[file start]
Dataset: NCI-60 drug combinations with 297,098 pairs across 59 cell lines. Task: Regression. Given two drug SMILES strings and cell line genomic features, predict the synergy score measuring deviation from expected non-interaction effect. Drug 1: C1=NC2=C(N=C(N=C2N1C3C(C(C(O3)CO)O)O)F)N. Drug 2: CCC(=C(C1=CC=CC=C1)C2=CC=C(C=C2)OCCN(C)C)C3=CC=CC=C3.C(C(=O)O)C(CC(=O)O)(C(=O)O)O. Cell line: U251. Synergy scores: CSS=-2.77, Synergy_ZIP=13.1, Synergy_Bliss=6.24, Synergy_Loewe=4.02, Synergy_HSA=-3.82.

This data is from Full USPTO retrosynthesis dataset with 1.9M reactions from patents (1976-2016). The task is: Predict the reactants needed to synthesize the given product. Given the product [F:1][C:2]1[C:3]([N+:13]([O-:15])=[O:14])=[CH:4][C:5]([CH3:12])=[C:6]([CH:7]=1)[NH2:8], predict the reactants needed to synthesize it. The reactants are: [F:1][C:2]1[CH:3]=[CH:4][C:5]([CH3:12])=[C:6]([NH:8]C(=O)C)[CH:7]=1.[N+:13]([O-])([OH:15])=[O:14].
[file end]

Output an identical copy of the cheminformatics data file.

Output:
Dataset: NCI-60 drug combinations with 297,098 pairs across 59 cell lines. Task: Regression. Given two drug SMILES strings and cell line genomic features, predict the synergy score measuring deviation from expected non-interaction effect. Drug 1: C1=NC2=C(N=C(N=C2N1C3C(C(C(O3)CO)O)O)F)N. Drug 2: CCC(=C(C1=CC=CC=C1)C2=CC=C(C=C2)OCCN(C)C)C3=CC=CC=C3.C(C(=O)O)C(CC(=O)O)(C(=O)O)O. Cell line: U251. Synergy scores: CSS=-2.77, Synergy_ZIP=13.1, Synergy_Bliss=6.24, Synergy_Loewe=4.02, Synergy_HSA=-3.82.

This data is from Full USPTO retrosynthesis dataset with 1.9M reactions from patents (1976-2016). The task is: Predict the reactants needed to synthesize the given product. Given the product [F:1][C:2]1[C:3]([N+:13]([O-:15])=[O:14])=[CH:4][C:5]([CH3:12])=[C:6]([CH:7]=1)[NH2:8], predict the reactants needed to synthesize it. The reactants are: [F:1][C:2]1[CH:3]=[CH:4][C:5]([CH3:12])=[C:6]([NH:8]C(=O)C)[CH:7]=1.[N+:13]([O-])([OH:15])=[O:14].